1930s Sew-Along: Trumpet Skirts and 6 Gore Skirts

As promised here are the drafting instructions for a gored skirt using the method I spoke about in previous postings. The patternmaking system was created at some time in the 1950s. This pattern represents some simplifications I made to the process as well as some additions. The original did not include any allowances for style ease. My first attempt at drafting a gored skirt turned out too tight.

Please, Please, Please make a muslin. You must test the method and adjust it to suit your own unique figure. Spending time to ensure a good fit will save you money and worry later. Nothing ever hides a poor fit so consider time spent on a muslin an educational process that will ensure a wonderful garment once your fashion fabric is cut.

Permissions to re-use

This pattern can be freely circulated and reused for whatever purpose you want. I’d love to see any photos of finished skirts you make.

Six Gore Skirt Drafting Instructions

Before drafting this skirt pattern please see How to Take Measurements.

The measurements used in this pattern are for a Misses Size 4. They are used to provide an example. You will substitute your own measurements to draft your custom pattern.

The Flattering Qualities of a Gored Skirt

Gored skirts are flattering to all figure types, especially when the pattern is drafted to your own measurements. This is because the pattern is drafted with a slight curve from waist to abdomen or waist to hipline. After the slight curve, the line becomes straight and ends however many inches from the center of the skirt that you want. The greater the width of the hemline the more flare and movement the gores will have.

The point at which the curve stops is best determined by your own hip and abdomen measurements. In general these are the guidelines:

—If your hips are larger than your abdomen let the flare start at the hipline. If this is your body type, then you will use the measurement Waist to Hip line for points A-C.

—If your abdomen is larger than your hip let the flare start at the abdomen. In this case you will use the measurement Waist to Abdomen for Point A-C.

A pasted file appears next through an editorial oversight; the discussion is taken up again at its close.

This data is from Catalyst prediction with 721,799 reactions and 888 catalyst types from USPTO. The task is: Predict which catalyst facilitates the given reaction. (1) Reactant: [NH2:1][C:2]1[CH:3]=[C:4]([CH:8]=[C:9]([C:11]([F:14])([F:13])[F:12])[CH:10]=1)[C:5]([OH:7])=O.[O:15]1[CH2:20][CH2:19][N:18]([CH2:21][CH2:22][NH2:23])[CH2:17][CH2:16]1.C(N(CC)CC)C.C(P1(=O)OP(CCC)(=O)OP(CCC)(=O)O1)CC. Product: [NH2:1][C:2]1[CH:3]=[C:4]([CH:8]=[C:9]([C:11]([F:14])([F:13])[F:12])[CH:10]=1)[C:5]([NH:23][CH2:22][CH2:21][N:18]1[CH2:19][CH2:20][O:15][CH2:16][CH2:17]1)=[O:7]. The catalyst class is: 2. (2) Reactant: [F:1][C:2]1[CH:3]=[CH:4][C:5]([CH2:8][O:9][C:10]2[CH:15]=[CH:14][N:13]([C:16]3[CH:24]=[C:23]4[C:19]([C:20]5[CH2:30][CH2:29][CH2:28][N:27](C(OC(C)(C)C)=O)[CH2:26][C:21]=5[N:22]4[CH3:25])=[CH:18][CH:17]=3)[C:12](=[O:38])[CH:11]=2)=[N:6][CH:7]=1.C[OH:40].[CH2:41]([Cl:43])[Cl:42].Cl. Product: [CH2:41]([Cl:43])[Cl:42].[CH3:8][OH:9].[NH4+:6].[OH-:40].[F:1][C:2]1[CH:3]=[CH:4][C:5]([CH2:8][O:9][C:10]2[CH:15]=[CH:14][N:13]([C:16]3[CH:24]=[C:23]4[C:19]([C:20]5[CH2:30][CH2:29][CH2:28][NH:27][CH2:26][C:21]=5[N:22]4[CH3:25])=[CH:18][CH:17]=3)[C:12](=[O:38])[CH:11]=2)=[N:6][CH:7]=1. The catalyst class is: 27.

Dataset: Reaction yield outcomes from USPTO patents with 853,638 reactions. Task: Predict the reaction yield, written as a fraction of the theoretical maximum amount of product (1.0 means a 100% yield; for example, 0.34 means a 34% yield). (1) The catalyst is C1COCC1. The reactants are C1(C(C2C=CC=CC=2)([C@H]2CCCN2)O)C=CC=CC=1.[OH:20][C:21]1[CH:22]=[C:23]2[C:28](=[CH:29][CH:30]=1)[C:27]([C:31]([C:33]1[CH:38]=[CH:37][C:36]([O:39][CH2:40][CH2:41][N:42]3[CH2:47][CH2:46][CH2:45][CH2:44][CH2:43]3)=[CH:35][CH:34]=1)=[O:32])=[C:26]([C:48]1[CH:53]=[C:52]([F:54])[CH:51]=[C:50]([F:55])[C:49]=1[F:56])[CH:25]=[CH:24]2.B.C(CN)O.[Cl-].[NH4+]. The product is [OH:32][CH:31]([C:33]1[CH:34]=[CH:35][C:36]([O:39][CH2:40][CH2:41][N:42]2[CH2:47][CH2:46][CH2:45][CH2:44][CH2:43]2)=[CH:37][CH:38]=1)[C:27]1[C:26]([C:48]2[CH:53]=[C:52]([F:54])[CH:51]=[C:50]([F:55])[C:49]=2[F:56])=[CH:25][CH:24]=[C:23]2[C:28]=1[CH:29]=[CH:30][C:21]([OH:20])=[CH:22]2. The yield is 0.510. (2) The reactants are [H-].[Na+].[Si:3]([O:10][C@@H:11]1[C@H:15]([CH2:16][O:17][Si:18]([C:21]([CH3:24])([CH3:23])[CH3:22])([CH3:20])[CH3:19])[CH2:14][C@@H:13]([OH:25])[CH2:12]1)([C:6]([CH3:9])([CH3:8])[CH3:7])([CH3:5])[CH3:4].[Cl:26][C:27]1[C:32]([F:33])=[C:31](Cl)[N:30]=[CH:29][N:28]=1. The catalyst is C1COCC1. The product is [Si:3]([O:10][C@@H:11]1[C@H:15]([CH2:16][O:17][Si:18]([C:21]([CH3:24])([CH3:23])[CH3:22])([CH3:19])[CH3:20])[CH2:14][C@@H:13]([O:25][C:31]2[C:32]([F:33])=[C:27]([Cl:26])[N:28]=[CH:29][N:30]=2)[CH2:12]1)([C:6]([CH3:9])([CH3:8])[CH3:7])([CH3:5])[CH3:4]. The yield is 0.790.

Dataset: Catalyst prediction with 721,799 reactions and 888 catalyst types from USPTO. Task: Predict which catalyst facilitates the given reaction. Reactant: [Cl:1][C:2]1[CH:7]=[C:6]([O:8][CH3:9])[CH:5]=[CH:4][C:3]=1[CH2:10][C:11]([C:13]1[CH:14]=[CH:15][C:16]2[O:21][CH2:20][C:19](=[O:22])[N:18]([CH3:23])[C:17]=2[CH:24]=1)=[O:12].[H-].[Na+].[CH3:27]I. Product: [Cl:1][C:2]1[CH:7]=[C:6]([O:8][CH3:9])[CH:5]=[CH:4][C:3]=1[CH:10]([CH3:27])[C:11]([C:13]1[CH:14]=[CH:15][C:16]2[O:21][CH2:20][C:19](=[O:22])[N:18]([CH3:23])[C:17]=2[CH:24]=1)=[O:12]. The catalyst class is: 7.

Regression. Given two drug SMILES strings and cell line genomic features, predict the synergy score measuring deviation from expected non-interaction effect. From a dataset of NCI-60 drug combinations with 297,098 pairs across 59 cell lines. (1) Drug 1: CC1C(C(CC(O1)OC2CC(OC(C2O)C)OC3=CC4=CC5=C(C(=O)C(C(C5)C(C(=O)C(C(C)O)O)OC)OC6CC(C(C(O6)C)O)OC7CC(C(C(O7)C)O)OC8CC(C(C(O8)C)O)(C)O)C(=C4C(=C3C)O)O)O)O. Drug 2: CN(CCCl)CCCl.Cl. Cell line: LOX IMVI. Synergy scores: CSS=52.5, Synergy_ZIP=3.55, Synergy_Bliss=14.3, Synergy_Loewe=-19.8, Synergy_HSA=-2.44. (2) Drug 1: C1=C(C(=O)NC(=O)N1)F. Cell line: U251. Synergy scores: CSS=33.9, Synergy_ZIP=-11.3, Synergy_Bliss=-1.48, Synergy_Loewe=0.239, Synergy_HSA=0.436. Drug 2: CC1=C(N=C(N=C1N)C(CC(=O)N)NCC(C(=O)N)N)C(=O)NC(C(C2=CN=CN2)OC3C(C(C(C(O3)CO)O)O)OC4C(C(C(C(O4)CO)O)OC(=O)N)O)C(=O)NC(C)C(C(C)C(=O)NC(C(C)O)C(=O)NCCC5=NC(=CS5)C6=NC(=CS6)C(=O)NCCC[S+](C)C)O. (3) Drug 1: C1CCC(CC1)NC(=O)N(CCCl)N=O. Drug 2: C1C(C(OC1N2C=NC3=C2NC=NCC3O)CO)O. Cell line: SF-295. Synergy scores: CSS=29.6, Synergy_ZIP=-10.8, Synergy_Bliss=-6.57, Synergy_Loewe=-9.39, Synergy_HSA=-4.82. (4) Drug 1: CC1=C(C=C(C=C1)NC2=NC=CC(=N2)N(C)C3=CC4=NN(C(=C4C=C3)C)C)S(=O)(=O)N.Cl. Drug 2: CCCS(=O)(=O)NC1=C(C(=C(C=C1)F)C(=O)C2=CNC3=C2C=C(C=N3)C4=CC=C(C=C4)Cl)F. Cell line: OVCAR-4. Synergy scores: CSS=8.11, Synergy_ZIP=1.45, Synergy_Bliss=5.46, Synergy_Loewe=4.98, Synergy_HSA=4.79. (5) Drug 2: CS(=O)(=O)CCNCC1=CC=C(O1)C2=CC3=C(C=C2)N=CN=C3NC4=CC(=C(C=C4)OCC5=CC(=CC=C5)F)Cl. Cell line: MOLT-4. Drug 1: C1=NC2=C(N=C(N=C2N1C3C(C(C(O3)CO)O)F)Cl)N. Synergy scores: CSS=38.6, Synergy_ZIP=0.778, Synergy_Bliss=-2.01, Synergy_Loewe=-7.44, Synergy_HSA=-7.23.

The Front Skirt Length used is completely up to you. A length of 27-30” will give you a retro looking skirt reminiscent of the 1930s. To achieve such an effect use the diagram for creating a Trumpet Skirt with flare starting at the hip line.

Style Ease to add to measurements

For a gored skirt add 1-2” of ease for the abdomen or hipline. To the waist add about 1/2″ of ease.

Misses Size 4 Measurements (used for an example) for a Gored Skirt Pattern

Waist 24”+ 1/2″ ease=24 ½”

Abdomen Circumference 35”+1” ease=36”
Hip Circumference 36”+ 1” ease=37”

Waist to Abdomen 4”
Waist to Hip 8”

Front Skirt Length 28”

Continue reading


1930s Sew-along with Norma: At last, a reference book with photos!

I’ve decided to use the last of my Christmas money on a 1930s sewing reference book that has wonderful photos and detailed explanations. I consider it an investment because there are many techniques in it I’ve not seen or used before.

The book is entitled “Weldon’s Complete Encyclopedia of Needlework.” For a good overview of the book and scans of the photos you can check out the posting about it at BlackTulipSewing.

The reason why I’m going this far is because I just might go completely out of the security of the little sewing box of techniques and systems I know so well. What started all of this was that 6 gore skirt pattern from the French Fashion Academy book. The hip curve is curvy and the resulting gored skirt is so attractive and flattering. But I do not believe it will work well with a snap closure. That system was created in the 1950s when women went back to wearing long line girdles and waspies. Zippers were already coming into more common use than in the 1930s so the way in which patterns were made and sewed continued to evolve. I have to post a scan of what the French Fashion Academy gored skirt pattern looks like. I think when you see the hip curve you’ll understand my concern about using snaps on it. As soon as I have time I will do that.